The Sunday Mail
Hunt for Greatness
Where you stand determines what you see. What you see determines what you think. What you think determines what you say. What you say determines what you do and ultimately become.
Standing at the foot of the nearly 2000-year-old 50 000 seater amphitheatre commonly called the Colosseum in Rome, Italy, you see the greatness of a civilisation that was, and is. The Colosseum was built, celebrated, abandoned, vandalised, and is now venerated, and a must-see world wonder that stands today as a monument of what can be build and what potential lies in us as people.
When the vision is inspiring, the decisions are resolute and the focus is clear, very few things are impossible. Building is a mindset. What you build today will speak many years later. Just to know you are building something great or contributing to a great building effort is motivating. There is nothing as motivating and inspiring as a vision pursued with diligent focus and passionate energy. Challenge your energy into building and not rocking with ceaseless complaining.
The Roman Forum, at the centre of City of Rome, was for many years the centre of Rome culture, commerce and its great metropolis from which the empire was ruled. East of the forum is the massive and imposing Colosseum with a height of nearly 15 modern floors. It was commissioned around AD 70 by the Emperor Vespasian of the Flavian dynasty as a gift to the Roman people. It took an unbelievably a swift decade to build this massive structure and Vespasian himself did not live to see it completed. In AD 80, Vespasian’s son Titus, completed and opened the Colosseum. It was then officially known as the Flavian Amphitheatre.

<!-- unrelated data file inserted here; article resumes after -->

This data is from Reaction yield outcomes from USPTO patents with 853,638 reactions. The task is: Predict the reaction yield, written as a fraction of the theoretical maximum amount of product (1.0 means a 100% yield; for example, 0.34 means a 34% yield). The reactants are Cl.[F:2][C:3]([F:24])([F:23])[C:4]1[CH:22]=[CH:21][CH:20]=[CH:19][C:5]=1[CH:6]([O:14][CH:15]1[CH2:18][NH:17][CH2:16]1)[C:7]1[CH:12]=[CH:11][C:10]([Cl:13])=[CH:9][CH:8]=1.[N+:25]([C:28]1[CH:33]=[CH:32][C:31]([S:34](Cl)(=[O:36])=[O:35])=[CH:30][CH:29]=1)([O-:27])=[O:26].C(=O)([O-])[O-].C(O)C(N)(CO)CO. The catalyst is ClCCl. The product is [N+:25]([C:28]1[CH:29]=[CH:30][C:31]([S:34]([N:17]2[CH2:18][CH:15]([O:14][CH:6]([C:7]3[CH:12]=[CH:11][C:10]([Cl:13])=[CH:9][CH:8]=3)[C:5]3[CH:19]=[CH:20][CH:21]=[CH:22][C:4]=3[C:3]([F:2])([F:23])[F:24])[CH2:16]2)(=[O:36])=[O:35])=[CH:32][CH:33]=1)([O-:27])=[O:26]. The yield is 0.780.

A great celebration always follows a great work. In that spirit, the Colosseum opened with a 100-day celebration of athletic and war games that included gladiatorial combats and wild animal fights. Mock sea-battles were also held in the waterways that were especially built into the arena.
Commit to taking responsibility and building great things. It is not enough to merely exist and purposelessly pass through life, lost, and unengaged. It is not enough to laugh at those who are building and despise what others are building. It is not wisdom to mindlessly destroy what was built over many generations. Commit to strengthening and building the things around you.
There is so much to build, so little time and so few committed builders. You are either building or destroying. Be known for building, mobilising others to build and focusing on what matters. Without a vision people perish, but without builders the vision perishes.
Over 1 800 years after the building of the Colosseum by the Romans; in another special building in Paris, France on April 23, 1910, Theodore Roosevelt who had in the previous year just completed his term as a United States president, gave an unforgettable speech.
This speech remains as a living inspiration for everyone with a mind to build, sense to lead, and fortitude to focus on a noble work. The mental and thought tools for building are available for everyone to use. Do not be discouraged from building because others are in despair, despondency and mindless engagements. Roosevelt spoke deeply about the man in the arena. You stand in the arena of life daily. Let Roosevelt’s words be your call to action.
We think of building and the Colosseum, Roosevelt’s speech might have been more appropriately addressed to the man who built or is busy maintaining the arena. Before you pride yourself with standing on any stage, spare yourself a few moments to think about the person who built the stage.